US regulator says Boeing 737 Max will only fly again when safety assured
Two deadly accidents involving the plane have claimed 346 lives.
The US’s top aviation regulator has assured Congress that the Boeing 737 Max, grounded after two deadly accidents, will only return to flying when a government analysis shows that it is safe.
The Federal Aviation Administration is under scrutiny for how it relied on Boeing to certify the Max and then did not ground the plane until after the second crash, in March.
Acting FAA chief Daniel Elwell told the House aviation subcommittee that his agency “welcomes scrutiny that helps make us better”.
In the US, the 737 Max will return to service only when the FAA's analysis of the facts and technical data indicate that it is safe to do so Daniel Elwell
Mr Elwell listed several reviews of the FAA’s handling of the matter, adding, however, that only the FAA would decide when the Max is safe enough to allow back in the air.
“In the US, the 737 Max will return to service only when the FAA’s analysis of the facts and technical data indicate that it is safe to do so,” Mr Elwell said.
346 people died in the Ethiopian Airlines Flight 302 crash & the Lion Air Flight 610 crash. Congress has an obligation to the traveling public & the victims of these accidents & their families to ensure the safety of air travel. @TransportDems— Rep. Rick Larsen (@RepRickLarsen) May 15, 2019
House Aviation subcommittee chairman Rick Larsen said he expects answers about the FAA’s certification of the Max, the role of Boeing employees in assessing key features on the plane, and FAA’s role in developing pilot training for the plane.
“The FAA has a credibility problem,” he said.
From Chair @RepPeterDeFazio’s prepared remarks at our hearing on the status of the Boeing 737 MAX: “The tragedies of the two fatal Boeing 737 MAX accidents in a span of five months have shocked the aviation industry and the flying public around the globe…” (1/2)— Committee on Transportation and Infrastructure (@TransportDems) May 15, 2019
Mr Larsen added a note of economic urgency to the grounding of the Max, Boeing’s best-selling plane and one that is built in his home state of Washington.
He said Congress must help make the public feel safe about flying because “if they don’t fly, airlines don’t need to buy airplanes,” and “then there will be no jobs” in aircraft manufacturing.
Representative Peter DeFazio criticised Boeing for pilot manuals that did not mention a new automated flight-control system implicated in both accidents, and for a design that pitched the plane’s nose down based on readings from a single sensor that could fail.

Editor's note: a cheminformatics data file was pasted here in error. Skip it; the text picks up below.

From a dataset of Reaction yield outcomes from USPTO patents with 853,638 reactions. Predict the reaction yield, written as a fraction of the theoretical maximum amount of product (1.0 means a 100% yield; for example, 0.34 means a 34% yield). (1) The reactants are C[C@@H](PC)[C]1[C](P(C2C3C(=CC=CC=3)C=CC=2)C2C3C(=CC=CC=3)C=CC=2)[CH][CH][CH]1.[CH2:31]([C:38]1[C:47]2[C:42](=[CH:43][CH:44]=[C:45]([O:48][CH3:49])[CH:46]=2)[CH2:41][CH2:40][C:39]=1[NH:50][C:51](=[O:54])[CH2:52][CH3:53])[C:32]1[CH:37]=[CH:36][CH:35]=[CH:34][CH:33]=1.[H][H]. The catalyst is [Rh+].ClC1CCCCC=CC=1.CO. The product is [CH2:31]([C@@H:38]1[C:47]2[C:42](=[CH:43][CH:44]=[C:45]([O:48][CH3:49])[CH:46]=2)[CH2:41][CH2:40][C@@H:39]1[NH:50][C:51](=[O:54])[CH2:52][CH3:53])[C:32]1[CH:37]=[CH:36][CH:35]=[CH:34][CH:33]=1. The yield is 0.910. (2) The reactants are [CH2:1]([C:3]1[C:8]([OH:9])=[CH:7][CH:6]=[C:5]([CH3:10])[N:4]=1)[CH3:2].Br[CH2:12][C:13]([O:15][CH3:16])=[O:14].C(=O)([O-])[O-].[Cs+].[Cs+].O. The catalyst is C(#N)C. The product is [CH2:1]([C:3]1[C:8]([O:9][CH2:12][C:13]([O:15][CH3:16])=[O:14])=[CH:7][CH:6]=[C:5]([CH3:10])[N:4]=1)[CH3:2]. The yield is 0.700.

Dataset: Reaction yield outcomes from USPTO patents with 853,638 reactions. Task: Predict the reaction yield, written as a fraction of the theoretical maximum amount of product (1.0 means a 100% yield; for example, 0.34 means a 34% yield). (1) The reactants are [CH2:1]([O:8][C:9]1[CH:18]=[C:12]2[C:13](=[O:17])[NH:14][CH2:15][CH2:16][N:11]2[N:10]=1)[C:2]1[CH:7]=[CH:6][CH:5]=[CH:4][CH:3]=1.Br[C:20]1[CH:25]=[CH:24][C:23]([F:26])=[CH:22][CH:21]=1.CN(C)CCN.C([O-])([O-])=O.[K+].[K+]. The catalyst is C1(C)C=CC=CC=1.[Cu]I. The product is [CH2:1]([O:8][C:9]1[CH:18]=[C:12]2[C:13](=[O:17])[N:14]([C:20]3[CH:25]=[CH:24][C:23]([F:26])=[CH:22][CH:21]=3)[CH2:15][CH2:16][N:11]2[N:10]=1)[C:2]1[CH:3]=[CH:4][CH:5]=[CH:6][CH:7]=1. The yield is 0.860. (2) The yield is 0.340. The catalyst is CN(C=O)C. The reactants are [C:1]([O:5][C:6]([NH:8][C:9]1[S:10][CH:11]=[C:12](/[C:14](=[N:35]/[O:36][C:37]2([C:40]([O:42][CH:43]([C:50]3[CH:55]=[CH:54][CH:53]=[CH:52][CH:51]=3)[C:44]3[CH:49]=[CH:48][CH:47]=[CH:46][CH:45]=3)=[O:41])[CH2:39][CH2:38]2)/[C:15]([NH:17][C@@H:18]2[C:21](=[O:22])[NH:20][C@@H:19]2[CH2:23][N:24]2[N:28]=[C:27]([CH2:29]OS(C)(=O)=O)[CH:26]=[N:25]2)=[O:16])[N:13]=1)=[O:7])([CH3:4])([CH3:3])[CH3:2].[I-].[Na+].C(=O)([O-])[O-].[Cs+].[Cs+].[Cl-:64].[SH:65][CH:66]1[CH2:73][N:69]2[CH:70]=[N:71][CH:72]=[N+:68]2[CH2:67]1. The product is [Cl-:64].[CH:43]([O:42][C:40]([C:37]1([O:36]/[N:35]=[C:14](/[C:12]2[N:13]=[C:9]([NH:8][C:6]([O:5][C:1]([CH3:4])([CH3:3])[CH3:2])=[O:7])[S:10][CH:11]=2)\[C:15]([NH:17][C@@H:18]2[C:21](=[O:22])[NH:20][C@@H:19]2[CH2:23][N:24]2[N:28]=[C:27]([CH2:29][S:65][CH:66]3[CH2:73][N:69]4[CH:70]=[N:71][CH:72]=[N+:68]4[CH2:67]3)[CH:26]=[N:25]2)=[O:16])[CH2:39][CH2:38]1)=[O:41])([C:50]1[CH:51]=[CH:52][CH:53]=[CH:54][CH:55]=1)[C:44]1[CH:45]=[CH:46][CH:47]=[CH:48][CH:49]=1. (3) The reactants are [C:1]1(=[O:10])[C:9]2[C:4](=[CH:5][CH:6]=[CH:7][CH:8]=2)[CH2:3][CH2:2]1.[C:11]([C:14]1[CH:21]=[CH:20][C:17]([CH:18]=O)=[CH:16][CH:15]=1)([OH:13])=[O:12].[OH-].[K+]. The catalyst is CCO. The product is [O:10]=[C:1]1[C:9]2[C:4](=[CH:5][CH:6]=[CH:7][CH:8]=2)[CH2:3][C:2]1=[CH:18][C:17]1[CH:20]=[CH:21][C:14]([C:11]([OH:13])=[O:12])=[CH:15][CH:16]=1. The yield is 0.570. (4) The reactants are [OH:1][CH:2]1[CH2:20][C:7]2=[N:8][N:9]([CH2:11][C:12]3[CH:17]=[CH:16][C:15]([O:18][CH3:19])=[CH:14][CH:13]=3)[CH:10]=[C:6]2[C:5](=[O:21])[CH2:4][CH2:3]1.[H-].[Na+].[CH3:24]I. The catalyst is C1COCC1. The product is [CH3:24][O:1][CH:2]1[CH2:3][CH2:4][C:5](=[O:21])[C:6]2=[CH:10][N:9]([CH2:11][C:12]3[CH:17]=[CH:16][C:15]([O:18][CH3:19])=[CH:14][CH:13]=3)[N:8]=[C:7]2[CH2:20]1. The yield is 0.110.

The two plane crashes in Ethiopia in March and in Indonesia last October killed 346 people.
Mr DeFazio, who heads the full transportation committee, also said Boeing has not yet provided documents that he and Mr Larsen requested, saying he hoped the company would provide them voluntarily and soon.
“Boeing has yet to provide a single document,” he said.
“We’ve got to get to the bottom of this.”
Boeing is already the subject of a criminal investigation by the Justice Department.
Boeing customers Southwest Airlines and American Airlines and their pilot unions have received subpoenas related to that investigation; United Airlines, which also flew the Max until it was grounded in March, declined to comment, although its pilot union confirmed that it too has received a subpoena.
The Transportation Department’s inspector general and a Senate committee are looking into the FAA’s relationship with Boeing, and the House subcommittee is likely to follow a similar path.
The hearing before the House panel is expected to cover the FAA’s review of a flight-control system on the Max that was not present on earlier versions of the 737.
In both accidents, the automated flight system pushed the nose of the plane down and pilots were unable to regain control.
The Dallas Morning News reported that American Airlines pilots pressed Boeing in November, shortly after the first Max crash, on potentially grounding the planes and pushed for a quick software fix from the plane maker.
“We don’t want to do a crappy job of fixing things, and we also don’t want to fix the wrong things,” a Boeing employee responded, according to a recording reviewed by the newspaper.
Mr Elwell was scheduled to be joined at the House hearing by Robert Sumwalt, chairman of the National Transportation Safety Board.
No Boeing representative was scheduled to give evidence.
Meanwhile President Donald Trump’s nominee to head the Federal Aviation Administration said he was committed to making any changes recommended by groups looking into how the agency certifies the safety of airliners.
Under questioning during a Senate committee confirmation hearing, Stephen Dickson said he would never abdicate his responsibility for making sure planes are safe.